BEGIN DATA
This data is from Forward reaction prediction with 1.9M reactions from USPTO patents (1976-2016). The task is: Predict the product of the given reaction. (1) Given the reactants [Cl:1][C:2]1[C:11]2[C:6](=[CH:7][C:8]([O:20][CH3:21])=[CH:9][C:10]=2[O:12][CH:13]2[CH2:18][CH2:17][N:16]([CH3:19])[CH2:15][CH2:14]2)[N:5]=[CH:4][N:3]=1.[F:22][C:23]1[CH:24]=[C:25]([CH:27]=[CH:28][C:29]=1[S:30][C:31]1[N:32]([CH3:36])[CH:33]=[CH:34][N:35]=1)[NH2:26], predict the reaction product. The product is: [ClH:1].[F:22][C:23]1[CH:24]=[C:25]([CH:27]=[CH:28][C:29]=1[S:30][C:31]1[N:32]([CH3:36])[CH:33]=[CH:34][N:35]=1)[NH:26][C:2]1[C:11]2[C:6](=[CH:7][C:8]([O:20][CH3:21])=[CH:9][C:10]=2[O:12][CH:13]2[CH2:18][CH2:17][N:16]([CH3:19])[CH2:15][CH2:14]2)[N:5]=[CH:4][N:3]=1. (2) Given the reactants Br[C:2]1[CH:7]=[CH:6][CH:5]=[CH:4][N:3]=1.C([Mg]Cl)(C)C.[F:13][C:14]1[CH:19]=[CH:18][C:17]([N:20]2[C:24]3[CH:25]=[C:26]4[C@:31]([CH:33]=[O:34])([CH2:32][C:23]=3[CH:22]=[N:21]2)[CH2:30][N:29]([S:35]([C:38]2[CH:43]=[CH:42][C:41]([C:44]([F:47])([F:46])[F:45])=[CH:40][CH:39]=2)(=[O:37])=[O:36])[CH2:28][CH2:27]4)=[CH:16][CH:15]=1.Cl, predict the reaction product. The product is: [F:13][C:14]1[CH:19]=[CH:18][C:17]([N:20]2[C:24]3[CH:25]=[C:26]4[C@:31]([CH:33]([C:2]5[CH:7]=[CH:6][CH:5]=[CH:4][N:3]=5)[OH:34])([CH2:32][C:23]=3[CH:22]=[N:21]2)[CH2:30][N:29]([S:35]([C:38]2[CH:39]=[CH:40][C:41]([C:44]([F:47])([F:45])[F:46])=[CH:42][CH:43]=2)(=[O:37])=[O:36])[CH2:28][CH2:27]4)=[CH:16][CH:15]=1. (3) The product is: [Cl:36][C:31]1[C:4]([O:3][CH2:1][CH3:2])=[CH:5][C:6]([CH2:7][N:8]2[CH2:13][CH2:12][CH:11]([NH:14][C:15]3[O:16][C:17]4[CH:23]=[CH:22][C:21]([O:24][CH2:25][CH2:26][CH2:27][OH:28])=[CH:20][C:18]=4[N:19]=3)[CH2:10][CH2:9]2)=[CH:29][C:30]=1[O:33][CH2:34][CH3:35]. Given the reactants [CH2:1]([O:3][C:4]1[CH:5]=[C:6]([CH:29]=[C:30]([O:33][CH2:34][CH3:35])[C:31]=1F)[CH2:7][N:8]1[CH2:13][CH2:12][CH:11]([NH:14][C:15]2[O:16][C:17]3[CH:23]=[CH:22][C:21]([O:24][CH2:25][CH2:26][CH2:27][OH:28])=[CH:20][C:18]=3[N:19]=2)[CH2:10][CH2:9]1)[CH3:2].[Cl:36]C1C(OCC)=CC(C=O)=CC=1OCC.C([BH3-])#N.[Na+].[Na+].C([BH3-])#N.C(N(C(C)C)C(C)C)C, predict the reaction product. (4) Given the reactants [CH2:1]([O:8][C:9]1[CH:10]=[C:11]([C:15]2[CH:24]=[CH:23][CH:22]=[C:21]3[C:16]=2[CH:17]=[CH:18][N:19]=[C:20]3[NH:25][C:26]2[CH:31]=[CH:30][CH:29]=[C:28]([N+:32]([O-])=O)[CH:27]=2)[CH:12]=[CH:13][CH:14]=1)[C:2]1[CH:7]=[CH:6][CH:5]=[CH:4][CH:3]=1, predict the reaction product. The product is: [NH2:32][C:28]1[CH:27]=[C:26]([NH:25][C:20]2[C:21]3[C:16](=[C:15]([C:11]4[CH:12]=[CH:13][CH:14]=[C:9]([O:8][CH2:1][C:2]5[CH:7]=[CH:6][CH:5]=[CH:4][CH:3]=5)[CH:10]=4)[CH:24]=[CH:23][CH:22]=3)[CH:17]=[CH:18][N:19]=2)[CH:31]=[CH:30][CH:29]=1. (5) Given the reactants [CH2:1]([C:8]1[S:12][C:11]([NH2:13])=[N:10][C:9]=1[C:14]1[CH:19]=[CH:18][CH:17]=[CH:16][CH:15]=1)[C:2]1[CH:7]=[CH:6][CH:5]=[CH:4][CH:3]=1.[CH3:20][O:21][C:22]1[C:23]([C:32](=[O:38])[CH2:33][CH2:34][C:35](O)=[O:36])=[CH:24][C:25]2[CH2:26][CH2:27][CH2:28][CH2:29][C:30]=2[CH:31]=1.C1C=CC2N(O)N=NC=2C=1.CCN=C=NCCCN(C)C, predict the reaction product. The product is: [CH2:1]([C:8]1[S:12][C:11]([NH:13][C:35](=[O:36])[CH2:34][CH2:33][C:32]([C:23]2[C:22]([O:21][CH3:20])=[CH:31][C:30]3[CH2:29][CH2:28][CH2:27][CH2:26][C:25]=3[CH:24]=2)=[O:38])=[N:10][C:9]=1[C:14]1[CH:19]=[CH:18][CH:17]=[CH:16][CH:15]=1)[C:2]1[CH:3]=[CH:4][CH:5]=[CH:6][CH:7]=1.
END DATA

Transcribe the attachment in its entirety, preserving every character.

This data is from Forward reaction prediction with 1.9M reactions from USPTO patents (1976-2016). The task is: Predict the product of the given reaction. (1) Given the reactants [Cl:1][C:2]1[C:11]2[C:6](=[CH:7][C:8]([O:20][CH3:21])=[CH:9][C:10]=2[O:12][CH:13]2[CH2:18][CH2:17][N:16]([CH3:19])[CH2:15][CH2:14]2)[N:5]=[CH:4][N:3]=1.[F:22][C:23]1[CH:24]=[C:25]([CH:27]=[CH:28][C:29]=1[S:30][C:31]1[N:32]([CH3:36])[CH:33]=[CH:34][N:35]=1)[NH2:26], predict the reaction product. The product is: [ClH:1].[F:22][C:23]1[CH:24]=[C:25]([CH:27]=[CH:28][C:29]=1[S:30][C:31]1[N:32]([CH3:36])[CH:33]=[CH:34][N:35]=1)[NH:26][C:2]1[C:11]2[C:6](=[CH:7][C:8]([O:20][CH3:21])=[CH:9][C:10]=2[O:12][CH:13]2[CH2:18][CH2:17][N:16]([CH3:19])[CH2:15][CH2:14]2)[N:5]=[CH:4][N:3]=1. (2) Given the reactants Br[C:2]1[CH:7]=[CH:6][CH:5]=[CH:4][N:3]=1.C([Mg]Cl)(C)C.[F:13][C:14]1[CH:19]=[CH:18][C:17]([N:20]2[C:24]3[CH:25]=[C:26]4[C@:31]([CH:33]=[O:34])([CH2:32][C:23]=3[CH:22]=[N:21]2)[CH2:30][N:29]([S:35]([C:38]2[CH:43]=[CH:42][C:41]([C:44]([F:47])([F:46])[F:45])=[CH:40][CH:39]=2)(=[O:37])=[O:36])[CH2:28][CH2:27]4)=[CH:16][CH:15]=1.Cl, predict the reaction product. The product is: [F:13][C:14]1[CH:19]=[CH:18][C:17]([N:20]2[C:24]3[CH:25]=[C:26]4[C@:31]([CH:33]([C:2]5[CH:7]=[CH:6][CH:5]=[CH:4][N:3]=5)[OH:34])([CH2:32][C:23]=3[CH:22]=[N:21]2)[CH2:30][N:29]([S:35]([C:38]2[CH:39]=[CH:40][C:41]([C:44]([F:47])([F:45])[F:46])=[CH:42][CH:43]=2)(=[O:37])=[O:36])[CH2:28][CH2:27]4)=[CH:16][CH:15]=1. (3) The product is: [Cl:36][C:31]1[C:4]([O:3][CH2:1][CH3:2])=[CH:5][C:6]([CH2:7][N:8]2[CH2:13][CH2:12][CH:11]([NH:14][C:15]3[O:16][C:17]4[CH:23]=[CH:22][C:21]([O:24][CH2:25][CH2:26][CH2:27][OH:28])=[CH:20][C:18]=4[N:19]=3)[CH2:10][CH2:9]2)=[CH:29][C:30]=1[O:33][CH2:34][CH3:35]. Given the reactants [CH2:1]([O:3][C:4]1[CH:5]=[C:6]([CH:29]=[C:30]([O:33][CH2:34][CH3:35])[C:31]=1F)[CH2:7][N:8]1[CH2:13][CH2:12][CH:11]([NH:14][C:15]2[O:16][C:17]3[CH:23]=[CH:22][C:21]([O:24][CH2:25][CH2:26][CH2:27][OH:28])=[CH:20][C:18]=3[N:19]=2)[CH2:10][CH2:9]1)[CH3:2].[Cl:36]C1C(OCC)=CC(C=O)=CC=1OCC.C([BH3-])#N.[Na+].[Na+].C([BH3-])#N.C(N(C(C)C)C(C)C)C, predict the reaction product. (4) Given the reactants [CH2:1]([O:8][C:9]1[CH:10]=[C:11]([C:15]2[CH:24]=[CH:23][CH:22]=[C:21]3[C:16]=2[CH:17]=[CH:18][N:19]=[C:20]3[NH:25][C:26]2[CH:31]=[CH:30][CH:29]=[C:28]([N+:32]([O-])=O)[CH:27]=2)[CH:12]=[CH:13][CH:14]=1)[C:2]1[CH:7]=[CH:6][CH:5]=[CH:4][CH:3]=1, predict the reaction product. The product is: [NH2:32][C:28]1[CH:27]=[C:26]([NH:25][C:20]2[C:21]3[C:16](=[C:15]([C:11]4[CH:12]=[CH:13][CH:14]=[C:9]([O:8][CH2:1][C:2]5[CH:7]=[CH:6][CH:5]=[CH:4][CH:3]=5)[CH:10]=4)[CH:24]=[CH:23][CH:22]=3)[CH:17]=[CH:18][N:19]=2)[CH:31]=[CH:30][CH:29]=1. (5) Given the reactants [CH2:1]([C:8]1[S:12][C:11]([NH2:13])=[N:10][C:9]=1[C:14]1[CH:19]=[CH:18][CH:17]=[CH:16][CH:15]=1)[C:2]1[CH:7]=[CH:6][CH:5]=[CH:4][CH:3]=1.[CH3:20][O:21][C:22]1[C:23]([C:32](=[O:38])[CH2:33][CH2:34][C:35](O)=[O:36])=[CH:24][C:25]2[CH2:26][CH2:27][CH2:28][CH2:29][C:30]=2[CH:31]=1.C1C=CC2N(O)N=NC=2C=1.CCN=C=NCCCN(C)C, predict the reaction product. The product is: [CH2:1]([C:8]1[S:12][C:11]([NH:13][C:35](=[O:36])[CH2:34][CH2:33][C:32]([C:23]2[C:22]([O:21][CH3:20])=[CH:31][C:30]3[CH2:29][CH2:28][CH2:27][CH2:26][C:25]=3[CH:24]=2)=[O:38])=[N:10][C:9]=1[C:14]1[CH:19]=[CH:18][CH:17]=[CH:16][CH:15]=1)[C:2]1[CH:3]=[CH:4][CH:5]=[CH:6][CH:7]=1.